As someone who’s now Older Than Dirt, in internet years, I’ve really had no reason to use Snapchat. So I really didn’t know what all the fuss was about until I read this post from Sean Haufler. I’d encourage you to read the full post, but here’s what jumped out:
“Snapchat’s time limits make snaps more engaging. Since snaps disappear seconds after they are opened, users feel comfortable sending spontaneous and personal messages that they would not want ingrained into digital histories. Sending a headshot to a friend via text feels forced, but sending a warm gaze or a silly face via Snapchat is natural. Snapchat pictures tend to be candid and unprepared, which makes the messages feel more personal, more real. Additionally, since every message has a time limit, users are present when opening snaps. Snapchat attracts its users’ full attention since they have only a few seconds to capture the details of each message. This engagement makes the experience more satisfying – it feels like a real conversation.”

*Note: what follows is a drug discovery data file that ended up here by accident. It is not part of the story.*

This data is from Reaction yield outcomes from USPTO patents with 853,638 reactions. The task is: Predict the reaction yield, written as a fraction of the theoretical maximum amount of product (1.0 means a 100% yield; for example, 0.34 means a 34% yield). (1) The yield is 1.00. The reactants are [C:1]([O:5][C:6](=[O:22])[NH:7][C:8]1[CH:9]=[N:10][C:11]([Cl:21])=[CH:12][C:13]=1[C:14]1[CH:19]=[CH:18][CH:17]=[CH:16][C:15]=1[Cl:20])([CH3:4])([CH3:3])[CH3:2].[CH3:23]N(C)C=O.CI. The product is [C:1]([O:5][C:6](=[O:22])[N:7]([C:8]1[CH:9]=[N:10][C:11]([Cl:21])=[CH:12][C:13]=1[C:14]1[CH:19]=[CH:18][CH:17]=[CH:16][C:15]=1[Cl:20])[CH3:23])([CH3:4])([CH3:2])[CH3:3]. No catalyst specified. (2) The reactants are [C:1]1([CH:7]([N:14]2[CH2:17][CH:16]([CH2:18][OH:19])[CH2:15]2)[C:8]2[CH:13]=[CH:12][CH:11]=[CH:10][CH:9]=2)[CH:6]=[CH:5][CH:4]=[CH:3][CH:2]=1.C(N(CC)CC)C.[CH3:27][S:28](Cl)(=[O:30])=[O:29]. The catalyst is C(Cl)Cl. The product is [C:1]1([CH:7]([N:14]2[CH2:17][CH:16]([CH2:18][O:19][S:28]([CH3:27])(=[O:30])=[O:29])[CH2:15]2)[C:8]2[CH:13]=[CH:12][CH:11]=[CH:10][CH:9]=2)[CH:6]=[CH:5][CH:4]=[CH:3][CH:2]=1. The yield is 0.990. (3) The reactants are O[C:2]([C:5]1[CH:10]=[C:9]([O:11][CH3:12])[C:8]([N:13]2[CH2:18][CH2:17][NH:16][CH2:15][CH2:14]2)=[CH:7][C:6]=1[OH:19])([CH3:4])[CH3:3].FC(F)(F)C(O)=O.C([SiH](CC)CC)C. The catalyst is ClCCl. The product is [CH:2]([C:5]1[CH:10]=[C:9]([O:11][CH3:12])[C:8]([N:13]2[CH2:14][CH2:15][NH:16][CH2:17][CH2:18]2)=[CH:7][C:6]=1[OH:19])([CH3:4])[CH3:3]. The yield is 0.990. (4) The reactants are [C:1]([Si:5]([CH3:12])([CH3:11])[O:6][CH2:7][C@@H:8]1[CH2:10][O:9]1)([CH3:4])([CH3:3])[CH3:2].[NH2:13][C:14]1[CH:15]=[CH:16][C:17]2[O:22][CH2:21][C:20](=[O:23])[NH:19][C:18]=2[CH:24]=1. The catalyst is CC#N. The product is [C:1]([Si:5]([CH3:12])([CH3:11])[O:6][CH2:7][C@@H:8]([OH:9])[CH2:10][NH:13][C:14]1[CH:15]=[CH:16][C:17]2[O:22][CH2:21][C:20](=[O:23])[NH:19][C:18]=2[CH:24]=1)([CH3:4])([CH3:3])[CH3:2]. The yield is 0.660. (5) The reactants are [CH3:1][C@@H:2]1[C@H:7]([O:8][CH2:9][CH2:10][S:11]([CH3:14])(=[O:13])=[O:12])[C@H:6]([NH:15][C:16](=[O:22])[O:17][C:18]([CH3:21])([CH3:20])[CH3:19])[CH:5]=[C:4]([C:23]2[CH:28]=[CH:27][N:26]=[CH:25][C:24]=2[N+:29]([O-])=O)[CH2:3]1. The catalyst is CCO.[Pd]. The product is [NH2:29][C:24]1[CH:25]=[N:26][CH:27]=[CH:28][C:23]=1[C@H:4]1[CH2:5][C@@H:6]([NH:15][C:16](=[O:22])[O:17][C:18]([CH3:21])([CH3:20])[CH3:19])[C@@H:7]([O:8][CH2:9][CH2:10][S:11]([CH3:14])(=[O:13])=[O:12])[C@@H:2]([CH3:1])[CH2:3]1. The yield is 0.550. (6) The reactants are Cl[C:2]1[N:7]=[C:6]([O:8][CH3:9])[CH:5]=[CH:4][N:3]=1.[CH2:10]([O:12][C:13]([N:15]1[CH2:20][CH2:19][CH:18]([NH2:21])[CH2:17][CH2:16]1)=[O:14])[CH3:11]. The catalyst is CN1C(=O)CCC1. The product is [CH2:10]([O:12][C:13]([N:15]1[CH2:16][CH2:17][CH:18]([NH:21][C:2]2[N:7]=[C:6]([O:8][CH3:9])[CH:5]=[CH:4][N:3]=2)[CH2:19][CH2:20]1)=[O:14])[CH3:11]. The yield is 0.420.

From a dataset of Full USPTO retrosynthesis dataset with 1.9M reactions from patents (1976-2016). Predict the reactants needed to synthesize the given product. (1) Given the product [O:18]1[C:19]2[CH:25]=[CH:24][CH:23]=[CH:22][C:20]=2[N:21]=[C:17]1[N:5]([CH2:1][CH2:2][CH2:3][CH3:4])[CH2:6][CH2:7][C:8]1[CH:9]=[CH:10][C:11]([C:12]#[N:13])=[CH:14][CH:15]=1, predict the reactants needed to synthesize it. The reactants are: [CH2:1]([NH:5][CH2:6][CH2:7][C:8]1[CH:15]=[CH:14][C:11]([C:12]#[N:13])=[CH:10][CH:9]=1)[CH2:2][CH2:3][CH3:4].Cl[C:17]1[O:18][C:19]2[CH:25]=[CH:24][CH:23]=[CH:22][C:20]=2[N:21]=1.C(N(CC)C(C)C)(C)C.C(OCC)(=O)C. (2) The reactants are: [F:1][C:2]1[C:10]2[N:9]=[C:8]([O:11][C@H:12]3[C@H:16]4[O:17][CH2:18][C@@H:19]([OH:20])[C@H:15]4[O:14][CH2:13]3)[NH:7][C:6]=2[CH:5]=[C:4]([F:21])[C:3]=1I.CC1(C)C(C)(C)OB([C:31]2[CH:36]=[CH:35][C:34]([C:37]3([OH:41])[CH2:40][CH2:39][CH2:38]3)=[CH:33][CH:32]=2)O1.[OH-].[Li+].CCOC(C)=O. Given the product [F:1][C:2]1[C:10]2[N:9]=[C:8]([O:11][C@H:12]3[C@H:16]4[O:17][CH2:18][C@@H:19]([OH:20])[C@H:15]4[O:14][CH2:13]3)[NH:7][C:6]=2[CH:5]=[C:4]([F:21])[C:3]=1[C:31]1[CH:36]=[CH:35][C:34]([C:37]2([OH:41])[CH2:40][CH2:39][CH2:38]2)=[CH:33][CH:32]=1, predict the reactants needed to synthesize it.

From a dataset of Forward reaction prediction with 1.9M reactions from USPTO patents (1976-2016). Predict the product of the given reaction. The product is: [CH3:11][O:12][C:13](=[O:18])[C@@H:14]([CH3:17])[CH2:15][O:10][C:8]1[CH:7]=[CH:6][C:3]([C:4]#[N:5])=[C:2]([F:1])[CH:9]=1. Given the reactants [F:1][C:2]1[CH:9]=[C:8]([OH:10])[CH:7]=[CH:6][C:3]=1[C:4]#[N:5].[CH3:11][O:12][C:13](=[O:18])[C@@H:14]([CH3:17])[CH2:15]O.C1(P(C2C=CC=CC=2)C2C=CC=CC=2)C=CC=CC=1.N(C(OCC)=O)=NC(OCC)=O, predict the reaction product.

In gaming – really, in any media property – “a compulsion loop is a mechanic in which something provides someone with a reward for accomplishing a goal, then sets them a new goal, creating a loop of process and reward. This process keeps the audience or user engaged until such time that they feel the process of accomplishment outweighs the reward or the goals simply run out.” (link) Successful new compulsion loops are hard to build; successful loops that include viral spread, and are sustainable, are gold.
Snapchat has found a way to create such a loop, and Sean did a great job of describing it.